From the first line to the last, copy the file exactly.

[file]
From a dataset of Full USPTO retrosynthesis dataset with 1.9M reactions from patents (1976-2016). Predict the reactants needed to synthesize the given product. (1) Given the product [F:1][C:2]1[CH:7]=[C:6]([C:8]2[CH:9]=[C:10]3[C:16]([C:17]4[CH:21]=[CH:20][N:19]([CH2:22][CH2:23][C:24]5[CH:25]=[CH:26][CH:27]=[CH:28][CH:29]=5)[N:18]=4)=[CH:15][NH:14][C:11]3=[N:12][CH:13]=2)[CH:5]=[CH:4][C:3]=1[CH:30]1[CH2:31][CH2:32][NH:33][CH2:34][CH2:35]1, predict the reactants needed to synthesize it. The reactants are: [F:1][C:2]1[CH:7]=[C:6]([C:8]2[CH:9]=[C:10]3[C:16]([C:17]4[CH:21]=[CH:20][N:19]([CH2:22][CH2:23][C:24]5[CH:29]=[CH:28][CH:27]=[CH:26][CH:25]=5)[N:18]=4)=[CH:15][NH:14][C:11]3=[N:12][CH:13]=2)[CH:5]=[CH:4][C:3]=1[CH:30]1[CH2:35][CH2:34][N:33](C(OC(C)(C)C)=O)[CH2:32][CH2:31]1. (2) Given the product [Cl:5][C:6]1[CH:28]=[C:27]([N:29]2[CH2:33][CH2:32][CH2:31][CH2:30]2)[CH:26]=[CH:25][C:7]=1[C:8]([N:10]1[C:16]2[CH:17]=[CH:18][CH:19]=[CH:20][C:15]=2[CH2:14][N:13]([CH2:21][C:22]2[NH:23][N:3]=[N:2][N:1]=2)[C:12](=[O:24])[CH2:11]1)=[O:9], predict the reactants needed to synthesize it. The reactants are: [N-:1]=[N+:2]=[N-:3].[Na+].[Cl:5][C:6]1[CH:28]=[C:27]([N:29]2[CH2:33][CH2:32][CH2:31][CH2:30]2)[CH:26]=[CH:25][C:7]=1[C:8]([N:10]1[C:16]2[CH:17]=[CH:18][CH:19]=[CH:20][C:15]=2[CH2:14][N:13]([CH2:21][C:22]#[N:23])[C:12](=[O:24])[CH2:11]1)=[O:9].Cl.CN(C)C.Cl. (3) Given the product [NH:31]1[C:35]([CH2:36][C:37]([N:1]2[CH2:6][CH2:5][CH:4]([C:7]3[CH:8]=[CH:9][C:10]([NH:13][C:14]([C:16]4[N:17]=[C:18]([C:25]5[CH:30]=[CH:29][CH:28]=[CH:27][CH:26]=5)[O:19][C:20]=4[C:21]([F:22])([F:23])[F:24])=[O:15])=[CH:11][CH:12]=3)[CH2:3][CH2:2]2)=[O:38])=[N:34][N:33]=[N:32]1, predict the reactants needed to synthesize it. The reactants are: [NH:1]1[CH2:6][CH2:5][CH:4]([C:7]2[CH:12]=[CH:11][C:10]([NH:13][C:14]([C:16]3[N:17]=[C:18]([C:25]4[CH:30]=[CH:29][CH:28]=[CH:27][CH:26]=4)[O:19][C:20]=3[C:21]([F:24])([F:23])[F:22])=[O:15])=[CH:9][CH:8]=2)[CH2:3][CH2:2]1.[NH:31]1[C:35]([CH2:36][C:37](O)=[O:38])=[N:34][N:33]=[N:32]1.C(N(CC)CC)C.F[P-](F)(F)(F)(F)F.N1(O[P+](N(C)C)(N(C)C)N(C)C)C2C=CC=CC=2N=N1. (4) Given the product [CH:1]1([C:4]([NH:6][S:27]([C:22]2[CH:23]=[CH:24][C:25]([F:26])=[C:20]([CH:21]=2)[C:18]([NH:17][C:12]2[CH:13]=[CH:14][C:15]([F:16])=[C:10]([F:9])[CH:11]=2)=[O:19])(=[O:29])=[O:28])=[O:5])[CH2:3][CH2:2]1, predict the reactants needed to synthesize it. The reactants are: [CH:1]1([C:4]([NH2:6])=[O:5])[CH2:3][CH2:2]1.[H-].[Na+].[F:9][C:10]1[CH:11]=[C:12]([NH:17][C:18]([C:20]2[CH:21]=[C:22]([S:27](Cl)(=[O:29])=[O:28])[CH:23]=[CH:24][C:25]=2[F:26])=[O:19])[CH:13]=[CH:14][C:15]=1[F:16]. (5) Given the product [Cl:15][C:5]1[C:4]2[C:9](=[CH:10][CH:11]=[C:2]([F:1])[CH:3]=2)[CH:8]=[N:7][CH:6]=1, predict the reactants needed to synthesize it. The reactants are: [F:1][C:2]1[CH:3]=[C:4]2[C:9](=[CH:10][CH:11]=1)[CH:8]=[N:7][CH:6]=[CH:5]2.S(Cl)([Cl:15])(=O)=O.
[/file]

From a dataset of Full USPTO retrosynthesis dataset with 1.9M reactions from patents (1976-2016). Predict the reactants needed to synthesize the given product. (1) Given the product [F:1][C:2]1[CH:7]=[C:6]([C:8]2[CH:9]=[C:10]3[C:16]([C:17]4[CH:21]=[CH:20][N:19]([CH2:22][CH2:23][C:24]5[CH:25]=[CH:26][CH:27]=[CH:28][CH:29]=5)[N:18]=4)=[CH:15][NH:14][C:11]3=[N:12][CH:13]=2)[CH:5]=[CH:4][C:3]=1[CH:30]1[CH2:31][CH2:32][NH:33][CH2:34][CH2:35]1, predict the reactants needed to synthesize it. The reactants are: [F:1][C:2]1[CH:7]=[C:6]([C:8]2[CH:9]=[C:10]3[C:16]([C:17]4[CH:21]=[CH:20][N:19]([CH2:22][CH2:23][C:24]5[CH:29]=[CH:28][CH:27]=[CH:26][CH:25]=5)[N:18]=4)=[CH:15][NH:14][C:11]3=[N:12][CH:13]=2)[CH:5]=[CH:4][C:3]=1[CH:30]1[CH2:35][CH2:34][N:33](C(OC(C)(C)C)=O)[CH2:32][CH2:31]1. (2) Given the product [Cl:5][C:6]1[CH:28]=[C:27]([N:29]2[CH2:33][CH2:32][CH2:31][CH2:30]2)[CH:26]=[CH:25][C:7]=1[C:8]([N:10]1[C:16]2[CH:17]=[CH:18][CH:19]=[CH:20][C:15]=2[CH2:14][N:13]([CH2:21][C:22]2[NH:23][N:3]=[N:2][N:1]=2)[C:12](=[O:24])[CH2:11]1)=[O:9], predict the reactants needed to synthesize it. The reactants are: [N-:1]=[N+:2]=[N-:3].[Na+].[Cl:5][C:6]1[CH:28]=[C:27]([N:29]2[CH2:33][CH2:32][CH2:31][CH2:30]2)[CH:26]=[CH:25][C:7]=1[C:8]([N:10]1[C:16]2[CH:17]=[CH:18][CH:19]=[CH:20][C:15]=2[CH2:14][N:13]([CH2:21][C:22]#[N:23])[C:12](=[O:24])[CH2:11]1)=[O:9].Cl.CN(C)C.Cl. (3) Given the product [NH:31]1[C:35]([CH2:36][C:37]([N:1]2[CH2:6][CH2:5][CH:4]([C:7]3[CH:8]=[CH:9][C:10]([NH:13][C:14]([C:16]4[N:17]=[C:18]([C:25]5[CH:30]=[CH:29][CH:28]=[CH:27][CH:26]=5)[O:19][C:20]=4[C:21]([F:22])([F:23])[F:24])=[O:15])=[CH:11][CH:12]=3)[CH2:3][CH2:2]2)=[O:38])=[N:34][N:33]=[N:32]1, predict the reactants needed to synthesize it. The reactants are: [NH:1]1[CH2:6][CH2:5][CH:4]([C:7]2[CH:12]=[CH:11][C:10]([NH:13][C:14]([C:16]3[N:17]=[C:18]([C:25]4[CH:30]=[CH:29][CH:28]=[CH:27][CH:26]=4)[O:19][C:20]=3[C:21]([F:24])([F:23])[F:22])=[O:15])=[CH:9][CH:8]=2)[CH2:3][CH2:2]1.[NH:31]1[C:35]([CH2:36][C:37](O)=[O:38])=[N:34][N:33]=[N:32]1.C(N(CC)CC)C.F[P-](F)(F)(F)(F)F.N1(O[P+](N(C)C)(N(C)C)N(C)C)C2C=CC=CC=2N=N1. (4) Given the product [CH:1]1([C:4]([NH:6][S:27]([C:22]2[CH:23]=[CH:24][C:25]([F:26])=[C:20]([CH:21]=2)[C:18]([NH:17][C:12]2[CH:13]=[CH:14][C:15]([F:16])=[C:10]([F:9])[CH:11]=2)=[O:19])(=[O:29])=[O:28])=[O:5])[CH2:3][CH2:2]1, predict the reactants needed to synthesize it. The reactants are: [CH:1]1([C:4]([NH2:6])=[O:5])[CH2:3][CH2:2]1.[H-].[Na+].[F:9][C:10]1[CH:11]=[C:12]([NH:17][C:18]([C:20]2[CH:21]=[C:22]([S:27](Cl)(=[O:29])=[O:28])[CH:23]=[CH:24][C:25]=2[F:26])=[O:19])[CH:13]=[CH:14][C:15]=1[F:16]. (5) Given the product [Cl:15][C:5]1[C:4]2[C:9](=[CH:10][CH:11]=[C:2]([F:1])[CH:3]=2)[CH:8]=[N:7][CH:6]=1, predict the reactants needed to synthesize it. The reactants are: [F:1][C:2]1[CH:3]=[C:4]2[C:9](=[CH:10][CH:11]=1)[CH:8]=[N:7][CH:6]=[CH:5]2.S(Cl)([Cl:15])(=O)=O.